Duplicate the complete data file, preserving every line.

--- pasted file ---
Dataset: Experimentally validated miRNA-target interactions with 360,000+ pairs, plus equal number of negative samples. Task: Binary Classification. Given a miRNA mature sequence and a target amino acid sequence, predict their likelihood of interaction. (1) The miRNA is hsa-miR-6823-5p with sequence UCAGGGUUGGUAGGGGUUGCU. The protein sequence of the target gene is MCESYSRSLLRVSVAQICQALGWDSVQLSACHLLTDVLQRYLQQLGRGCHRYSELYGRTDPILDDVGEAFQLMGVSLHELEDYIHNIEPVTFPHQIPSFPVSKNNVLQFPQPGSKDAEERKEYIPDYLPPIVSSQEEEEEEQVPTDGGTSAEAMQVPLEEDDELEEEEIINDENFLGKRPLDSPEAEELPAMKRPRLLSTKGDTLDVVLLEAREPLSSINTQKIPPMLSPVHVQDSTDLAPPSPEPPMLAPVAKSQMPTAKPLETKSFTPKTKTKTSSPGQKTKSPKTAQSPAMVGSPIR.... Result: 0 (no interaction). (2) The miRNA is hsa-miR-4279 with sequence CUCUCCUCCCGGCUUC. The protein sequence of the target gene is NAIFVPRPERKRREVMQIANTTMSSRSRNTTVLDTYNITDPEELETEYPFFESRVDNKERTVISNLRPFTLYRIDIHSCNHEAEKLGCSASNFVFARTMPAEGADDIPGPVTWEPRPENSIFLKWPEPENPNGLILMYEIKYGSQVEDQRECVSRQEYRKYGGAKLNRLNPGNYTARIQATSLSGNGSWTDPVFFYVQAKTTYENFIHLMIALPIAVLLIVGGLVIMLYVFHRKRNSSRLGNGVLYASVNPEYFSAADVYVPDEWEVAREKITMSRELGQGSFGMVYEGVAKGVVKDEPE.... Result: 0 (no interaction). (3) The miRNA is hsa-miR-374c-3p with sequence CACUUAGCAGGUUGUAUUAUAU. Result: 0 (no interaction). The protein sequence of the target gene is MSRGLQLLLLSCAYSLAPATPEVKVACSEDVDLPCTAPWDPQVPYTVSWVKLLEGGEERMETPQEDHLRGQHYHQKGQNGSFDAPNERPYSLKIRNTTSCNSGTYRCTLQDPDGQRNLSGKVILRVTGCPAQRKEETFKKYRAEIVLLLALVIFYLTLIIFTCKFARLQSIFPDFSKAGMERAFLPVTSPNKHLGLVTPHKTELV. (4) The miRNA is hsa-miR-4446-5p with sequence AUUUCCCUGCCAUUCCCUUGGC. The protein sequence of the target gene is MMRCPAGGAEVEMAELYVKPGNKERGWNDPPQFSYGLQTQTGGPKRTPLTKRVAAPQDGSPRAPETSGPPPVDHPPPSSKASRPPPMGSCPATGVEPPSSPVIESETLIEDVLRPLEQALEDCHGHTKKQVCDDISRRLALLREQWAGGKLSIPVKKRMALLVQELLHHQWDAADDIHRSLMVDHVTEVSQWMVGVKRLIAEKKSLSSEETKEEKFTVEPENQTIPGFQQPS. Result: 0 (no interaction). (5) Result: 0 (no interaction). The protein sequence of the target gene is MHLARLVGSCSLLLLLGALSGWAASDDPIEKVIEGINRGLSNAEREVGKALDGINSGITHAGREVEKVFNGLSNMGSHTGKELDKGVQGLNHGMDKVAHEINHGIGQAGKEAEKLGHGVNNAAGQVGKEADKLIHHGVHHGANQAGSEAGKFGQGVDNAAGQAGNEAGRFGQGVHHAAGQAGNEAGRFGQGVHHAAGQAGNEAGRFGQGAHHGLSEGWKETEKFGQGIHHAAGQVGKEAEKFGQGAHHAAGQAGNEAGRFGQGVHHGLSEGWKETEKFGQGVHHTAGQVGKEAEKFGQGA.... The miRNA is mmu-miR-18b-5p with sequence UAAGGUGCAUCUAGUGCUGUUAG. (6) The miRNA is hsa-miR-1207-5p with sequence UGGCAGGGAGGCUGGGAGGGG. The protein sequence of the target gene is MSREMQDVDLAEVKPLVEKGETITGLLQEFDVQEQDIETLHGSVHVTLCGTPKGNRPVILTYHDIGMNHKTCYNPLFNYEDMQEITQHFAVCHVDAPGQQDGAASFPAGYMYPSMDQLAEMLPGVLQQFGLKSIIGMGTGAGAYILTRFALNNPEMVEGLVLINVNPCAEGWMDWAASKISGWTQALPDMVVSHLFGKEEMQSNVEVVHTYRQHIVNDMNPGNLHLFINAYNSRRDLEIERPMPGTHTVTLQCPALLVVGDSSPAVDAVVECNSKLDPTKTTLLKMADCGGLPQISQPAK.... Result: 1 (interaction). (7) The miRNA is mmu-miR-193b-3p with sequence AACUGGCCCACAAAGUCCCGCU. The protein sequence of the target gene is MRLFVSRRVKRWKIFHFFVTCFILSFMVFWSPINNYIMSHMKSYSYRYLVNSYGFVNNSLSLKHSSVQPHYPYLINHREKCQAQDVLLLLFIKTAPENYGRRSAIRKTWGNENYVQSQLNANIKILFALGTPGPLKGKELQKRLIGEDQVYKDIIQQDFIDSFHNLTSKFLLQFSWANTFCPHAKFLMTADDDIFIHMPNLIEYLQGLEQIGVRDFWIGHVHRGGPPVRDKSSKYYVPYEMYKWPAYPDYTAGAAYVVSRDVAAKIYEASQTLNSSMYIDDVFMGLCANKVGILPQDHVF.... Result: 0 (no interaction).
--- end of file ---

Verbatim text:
Dataset: Experimentally validated miRNA-target interactions with 360,000+ pairs, plus equal number of negative samples. Task: Binary Classification. Given a miRNA mature sequence and a target amino acid sequence, predict their likelihood of interaction. (1) The miRNA is hsa-miR-6823-5p with sequence UCAGGGUUGGUAGGGGUUGCU. The protein sequence of the target gene is MCESYSRSLLRVSVAQICQALGWDSVQLSACHLLTDVLQRYLQQLGRGCHRYSELYGRTDPILDDVGEAFQLMGVSLHELEDYIHNIEPVTFPHQIPSFPVSKNNVLQFPQPGSKDAEERKEYIPDYLPPIVSSQEEEEEEQVPTDGGTSAEAMQVPLEEDDELEEEEIINDENFLGKRPLDSPEAEELPAMKRPRLLSTKGDTLDVVLLEAREPLSSINTQKIPPMLSPVHVQDSTDLAPPSPEPPMLAPVAKSQMPTAKPLETKSFTPKTKTKTSSPGQKTKSPKTAQSPAMVGSPIR.... Result: 0 (no interaction). (2) The miRNA is hsa-miR-4279 with sequence CUCUCCUCCCGGCUUC. The protein sequence of the target gene is NAIFVPRPERKRREVMQIANTTMSSRSRNTTVLDTYNITDPEELETEYPFFESRVDNKERTVISNLRPFTLYRIDIHSCNHEAEKLGCSASNFVFARTMPAEGADDIPGPVTWEPRPENSIFLKWPEPENPNGLILMYEIKYGSQVEDQRECVSRQEYRKYGGAKLNRLNPGNYTARIQATSLSGNGSWTDPVFFYVQAKTTYENFIHLMIALPIAVLLIVGGLVIMLYVFHRKRNSSRLGNGVLYASVNPEYFSAADVYVPDEWEVAREKITMSRELGQGSFGMVYEGVAKGVVKDEPE.... Result: 0 (no interaction). (3) The miRNA is hsa-miR-374c-3p with sequence CACUUAGCAGGUUGUAUUAUAU. Result: 0 (no interaction). The protein sequence of the target gene is MSRGLQLLLLSCAYSLAPATPEVKVACSEDVDLPCTAPWDPQVPYTVSWVKLLEGGEERMETPQEDHLRGQHYHQKGQNGSFDAPNERPYSLKIRNTTSCNSGTYRCTLQDPDGQRNLSGKVILRVTGCPAQRKEETFKKYRAEIVLLLALVIFYLTLIIFTCKFARLQSIFPDFSKAGMERAFLPVTSPNKHLGLVTPHKTELV. (4) The miRNA is hsa-miR-4446-5p with sequence AUUUCCCUGCCAUUCCCUUGGC. The protein sequence of the target gene is MMRCPAGGAEVEMAELYVKPGNKERGWNDPPQFSYGLQTQTGGPKRTPLTKRVAAPQDGSPRAPETSGPPPVDHPPPSSKASRPPPMGSCPATGVEPPSSPVIESETLIEDVLRPLEQALEDCHGHTKKQVCDDISRRLALLREQWAGGKLSIPVKKRMALLVQELLHHQWDAADDIHRSLMVDHVTEVSQWMVGVKRLIAEKKSLSSEETKEEKFTVEPENQTIPGFQQPS. Result: 0 (no interaction). (5) Result: 0 (no interaction). The protein sequence of the target gene is MHLARLVGSCSLLLLLGALSGWAASDDPIEKVIEGINRGLSNAEREVGKALDGINSGITHAGREVEKVFNGLSNMGSHTGKELDKGVQGLNHGMDKVAHEINHGIGQAGKEAEKLGHGVNNAAGQVGKEADKLIHHGVHHGANQAGSEAGKFGQGVDNAAGQAGNEAGRFGQGVHHAAGQAGNEAGRFGQGVHHAAGQAGNEAGRFGQGAHHGLSEGWKETEKFGQGIHHAAGQVGKEAEKFGQGAHHAAGQAGNEAGRFGQGVHHGLSEGWKETEKFGQGVHHTAGQVGKEAEKFGQGA.... The miRNA is mmu-miR-18b-5p with sequence UAAGGUGCAUCUAGUGCUGUUAG. (6) The miRNA is hsa-miR-1207-5p with sequence UGGCAGGGAGGCUGGGAGGGG. The protein sequence of the target gene is MSREMQDVDLAEVKPLVEKGETITGLLQEFDVQEQDIETLHGSVHVTLCGTPKGNRPVILTYHDIGMNHKTCYNPLFNYEDMQEITQHFAVCHVDAPGQQDGAASFPAGYMYPSMDQLAEMLPGVLQQFGLKSIIGMGTGAGAYILTRFALNNPEMVEGLVLINVNPCAEGWMDWAASKISGWTQALPDMVVSHLFGKEEMQSNVEVVHTYRQHIVNDMNPGNLHLFINAYNSRRDLEIERPMPGTHTVTLQCPALLVVGDSSPAVDAVVECNSKLDPTKTTLLKMADCGGLPQISQPAK.... Result: 1 (interaction). (7) The miRNA is mmu-miR-193b-3p with sequence AACUGGCCCACAAAGUCCCGCU. The protein sequence of the target gene is MRLFVSRRVKRWKIFHFFVTCFILSFMVFWSPINNYIMSHMKSYSYRYLVNSYGFVNNSLSLKHSSVQPHYPYLINHREKCQAQDVLLLLFIKTAPENYGRRSAIRKTWGNENYVQSQLNANIKILFALGTPGPLKGKELQKRLIGEDQVYKDIIQQDFIDSFHNLTSKFLLQFSWANTFCPHAKFLMTADDDIFIHMPNLIEYLQGLEQIGVRDFWIGHVHRGGPPVRDKSSKYYVPYEMYKWPAYPDYTAGAAYVVSRDVAAKIYEASQTLNSSMYIDDVFMGLCANKVGILPQDHVF.... Result: 0 (no interaction).